A couple of months before he began his studies at NTNU, Ben came to Trondheim to get an early introduction to Norwegian culture. He feels getting a job and proving that managing work and studies has helped him see a different side of both city and culture.
– What was the main reason you chose Norway for your studies?
The choice for me was always between Denmark or Norway. In Cape Town, where I’m from, I met a lot of Norwegians. They told me about their studies, which inspired me to apply - and the course I’m currently studying combines a lot of my academic interests.
– Has your impression of Norway changed during your stay?
I initially came to Norway because it’s leading in my field of study - renewable and sustainable energy.. The impression I had of breathtaking nature is still very much the same. I’m a bit disappointed there’s not much of a surfer culture here, but you have snowboarding - that’s better than nothing!
– What are the main differences between Norway and your home country when it comes to a student’s academic, cultural and social life?
It’s very much “do it yourself” here - the workload is very different and not as stressful I find. You’re not provided with all the answers, but are given room to explore and find them yourself. As an international student, I find that the integration is very forced here. It’s not very mixed, and the internationals mainly keep to themselves. I think a lot of international students share the misconception that Norwegians are unapproachable, but it’s just an integration problem. In Cape Town, there’s a big social culture, and that has helped me a lot in being more open to new people.
– What do you miss the most from South Africa?
The surfing! But, I didn’t travel half the world to stay in my comfort-zone. I think that’s important to remember; to push yourself. So even if I miss my family, and things back home, it’s worth it to experience what I am experiencing here.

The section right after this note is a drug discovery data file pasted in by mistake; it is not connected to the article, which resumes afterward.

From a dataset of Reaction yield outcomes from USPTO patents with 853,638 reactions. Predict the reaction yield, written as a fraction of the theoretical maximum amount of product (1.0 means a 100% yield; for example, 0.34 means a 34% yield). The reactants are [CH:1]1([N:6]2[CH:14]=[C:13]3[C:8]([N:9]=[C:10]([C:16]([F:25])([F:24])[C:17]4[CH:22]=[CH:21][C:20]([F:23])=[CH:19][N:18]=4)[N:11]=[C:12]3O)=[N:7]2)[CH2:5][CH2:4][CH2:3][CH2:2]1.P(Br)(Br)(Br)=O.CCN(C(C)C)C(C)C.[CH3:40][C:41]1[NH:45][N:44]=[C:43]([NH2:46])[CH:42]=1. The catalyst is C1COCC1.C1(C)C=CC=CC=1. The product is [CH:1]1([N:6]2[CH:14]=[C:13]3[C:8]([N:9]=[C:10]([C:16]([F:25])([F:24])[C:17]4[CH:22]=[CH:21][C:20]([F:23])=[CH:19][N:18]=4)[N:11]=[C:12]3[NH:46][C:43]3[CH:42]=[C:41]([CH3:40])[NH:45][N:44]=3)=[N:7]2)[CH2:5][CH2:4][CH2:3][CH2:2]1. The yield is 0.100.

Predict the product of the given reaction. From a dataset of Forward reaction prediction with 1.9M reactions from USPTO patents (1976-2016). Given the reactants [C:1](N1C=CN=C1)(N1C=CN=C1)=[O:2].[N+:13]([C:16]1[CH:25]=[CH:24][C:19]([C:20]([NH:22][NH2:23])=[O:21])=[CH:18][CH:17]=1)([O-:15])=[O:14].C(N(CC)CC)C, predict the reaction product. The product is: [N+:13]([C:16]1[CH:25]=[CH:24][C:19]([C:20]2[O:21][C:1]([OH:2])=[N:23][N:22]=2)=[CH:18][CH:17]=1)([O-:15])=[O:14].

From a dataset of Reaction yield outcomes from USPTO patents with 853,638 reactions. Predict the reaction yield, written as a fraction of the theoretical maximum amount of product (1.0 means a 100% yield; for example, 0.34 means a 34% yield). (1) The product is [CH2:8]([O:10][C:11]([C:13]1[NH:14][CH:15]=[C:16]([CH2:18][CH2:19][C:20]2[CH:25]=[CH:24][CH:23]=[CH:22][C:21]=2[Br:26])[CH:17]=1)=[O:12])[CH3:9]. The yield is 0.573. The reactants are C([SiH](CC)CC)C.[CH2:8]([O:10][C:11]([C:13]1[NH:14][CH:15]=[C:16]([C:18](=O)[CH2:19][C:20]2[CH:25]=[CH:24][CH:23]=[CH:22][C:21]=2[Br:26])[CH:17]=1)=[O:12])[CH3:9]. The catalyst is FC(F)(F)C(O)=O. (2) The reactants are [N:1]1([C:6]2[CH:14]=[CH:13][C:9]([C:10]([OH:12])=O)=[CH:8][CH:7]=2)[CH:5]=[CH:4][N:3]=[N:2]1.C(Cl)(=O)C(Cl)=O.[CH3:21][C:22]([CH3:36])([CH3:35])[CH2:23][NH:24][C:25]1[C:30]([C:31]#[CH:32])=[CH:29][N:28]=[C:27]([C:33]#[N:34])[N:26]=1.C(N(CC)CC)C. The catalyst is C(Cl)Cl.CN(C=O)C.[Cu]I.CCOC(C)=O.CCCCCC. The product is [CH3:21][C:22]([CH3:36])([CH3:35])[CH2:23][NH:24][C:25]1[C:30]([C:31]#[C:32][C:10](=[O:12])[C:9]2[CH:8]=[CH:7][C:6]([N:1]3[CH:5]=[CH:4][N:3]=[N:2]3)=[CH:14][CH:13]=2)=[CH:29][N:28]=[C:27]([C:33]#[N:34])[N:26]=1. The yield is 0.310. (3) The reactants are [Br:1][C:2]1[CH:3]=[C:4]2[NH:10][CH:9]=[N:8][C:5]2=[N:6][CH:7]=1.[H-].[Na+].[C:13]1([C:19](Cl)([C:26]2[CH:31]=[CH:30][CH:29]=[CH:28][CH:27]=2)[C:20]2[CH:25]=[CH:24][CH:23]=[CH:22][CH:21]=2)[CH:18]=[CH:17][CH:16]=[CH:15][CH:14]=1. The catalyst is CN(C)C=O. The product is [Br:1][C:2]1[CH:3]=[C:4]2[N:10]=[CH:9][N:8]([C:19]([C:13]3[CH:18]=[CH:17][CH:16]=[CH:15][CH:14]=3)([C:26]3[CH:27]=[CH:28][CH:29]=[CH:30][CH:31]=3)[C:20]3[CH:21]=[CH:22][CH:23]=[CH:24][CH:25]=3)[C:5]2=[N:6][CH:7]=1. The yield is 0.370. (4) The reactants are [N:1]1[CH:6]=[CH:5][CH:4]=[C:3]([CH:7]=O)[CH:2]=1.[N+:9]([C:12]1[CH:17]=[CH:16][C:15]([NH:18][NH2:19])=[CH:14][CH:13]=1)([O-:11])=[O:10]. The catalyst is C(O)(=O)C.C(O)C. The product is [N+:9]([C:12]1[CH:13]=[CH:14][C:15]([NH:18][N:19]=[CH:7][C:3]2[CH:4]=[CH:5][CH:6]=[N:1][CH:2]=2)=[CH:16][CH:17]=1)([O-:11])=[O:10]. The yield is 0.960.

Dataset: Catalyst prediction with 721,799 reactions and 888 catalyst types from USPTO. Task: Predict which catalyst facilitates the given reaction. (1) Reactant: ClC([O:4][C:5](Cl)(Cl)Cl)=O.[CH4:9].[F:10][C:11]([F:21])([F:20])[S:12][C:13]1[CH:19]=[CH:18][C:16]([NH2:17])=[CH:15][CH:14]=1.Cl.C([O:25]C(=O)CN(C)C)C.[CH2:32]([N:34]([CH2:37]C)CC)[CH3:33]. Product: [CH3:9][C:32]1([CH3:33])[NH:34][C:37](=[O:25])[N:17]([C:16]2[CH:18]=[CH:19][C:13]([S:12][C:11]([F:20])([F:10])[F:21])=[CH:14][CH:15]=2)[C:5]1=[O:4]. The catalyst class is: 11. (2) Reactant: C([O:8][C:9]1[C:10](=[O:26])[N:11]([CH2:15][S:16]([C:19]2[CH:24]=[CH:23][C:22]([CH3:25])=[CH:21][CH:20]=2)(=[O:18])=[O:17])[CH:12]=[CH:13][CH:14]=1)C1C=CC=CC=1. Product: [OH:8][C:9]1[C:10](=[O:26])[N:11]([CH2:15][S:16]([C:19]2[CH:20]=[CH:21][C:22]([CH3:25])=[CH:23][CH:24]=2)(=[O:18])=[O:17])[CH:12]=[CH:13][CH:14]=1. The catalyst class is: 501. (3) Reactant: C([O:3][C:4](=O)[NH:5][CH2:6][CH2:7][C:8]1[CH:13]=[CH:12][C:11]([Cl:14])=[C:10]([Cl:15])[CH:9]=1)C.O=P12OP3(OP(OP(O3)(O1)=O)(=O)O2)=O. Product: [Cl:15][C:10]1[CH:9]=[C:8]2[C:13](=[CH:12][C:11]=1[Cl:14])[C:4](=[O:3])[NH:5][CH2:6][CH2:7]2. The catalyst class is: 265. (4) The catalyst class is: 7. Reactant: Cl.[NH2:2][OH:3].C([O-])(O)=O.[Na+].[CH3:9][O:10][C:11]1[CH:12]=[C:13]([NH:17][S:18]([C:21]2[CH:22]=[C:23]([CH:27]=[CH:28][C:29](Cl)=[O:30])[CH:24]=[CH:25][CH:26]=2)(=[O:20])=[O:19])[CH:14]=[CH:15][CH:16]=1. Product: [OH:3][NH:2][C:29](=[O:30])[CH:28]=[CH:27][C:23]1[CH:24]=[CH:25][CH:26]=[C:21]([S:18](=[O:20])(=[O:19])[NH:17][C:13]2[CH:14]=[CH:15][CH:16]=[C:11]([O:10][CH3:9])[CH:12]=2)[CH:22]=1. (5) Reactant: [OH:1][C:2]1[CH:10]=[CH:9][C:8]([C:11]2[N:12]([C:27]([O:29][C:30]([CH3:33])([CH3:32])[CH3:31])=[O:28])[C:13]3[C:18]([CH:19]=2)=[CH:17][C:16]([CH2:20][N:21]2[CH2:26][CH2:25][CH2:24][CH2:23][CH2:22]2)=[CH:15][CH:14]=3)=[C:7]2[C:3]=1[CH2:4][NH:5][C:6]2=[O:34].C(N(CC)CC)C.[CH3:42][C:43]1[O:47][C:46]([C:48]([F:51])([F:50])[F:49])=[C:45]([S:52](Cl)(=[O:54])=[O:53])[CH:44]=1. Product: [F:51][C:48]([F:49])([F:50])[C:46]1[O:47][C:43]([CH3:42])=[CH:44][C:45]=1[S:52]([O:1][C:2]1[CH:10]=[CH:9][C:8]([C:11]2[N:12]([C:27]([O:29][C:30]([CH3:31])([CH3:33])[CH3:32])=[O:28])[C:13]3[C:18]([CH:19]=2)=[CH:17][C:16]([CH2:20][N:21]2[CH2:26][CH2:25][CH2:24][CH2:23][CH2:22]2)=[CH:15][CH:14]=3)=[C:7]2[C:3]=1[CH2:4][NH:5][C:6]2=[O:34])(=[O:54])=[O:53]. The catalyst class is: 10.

– In what way do you think your stay here will influence your career opportunities?
My degree is an integrated Master’s which also incorporates business which is something I struggled to find back home. I have a certain goal set in mind, and I truly believe my time here at NTNU will help me get there. It is one of, if not the best, university when it comes to engineering. To have that education with me is hugely important, and I’m very honoured to have been allowed to pursue it. There are invaluable pools of research and doctorates to dip in to - I’m not just privileged to be here, I feel, but also privileged to be able to take advantage of all these academic resources.
– What is the best part of studying in Norway? What would you recommend for people who are thinking of studying here?
You get this world class education without having to pay for it, compared to other universities. There is such a good educational environment here and there are many professionals in your field, no matter what you major in. You certainly won’t lack in career opportunities, either. The biggest downside for me was the distance and I was worried about the climate. Weighing the costs against what you gain, however, has been helpful. If I were asked to do it again, I would do it without a doubt.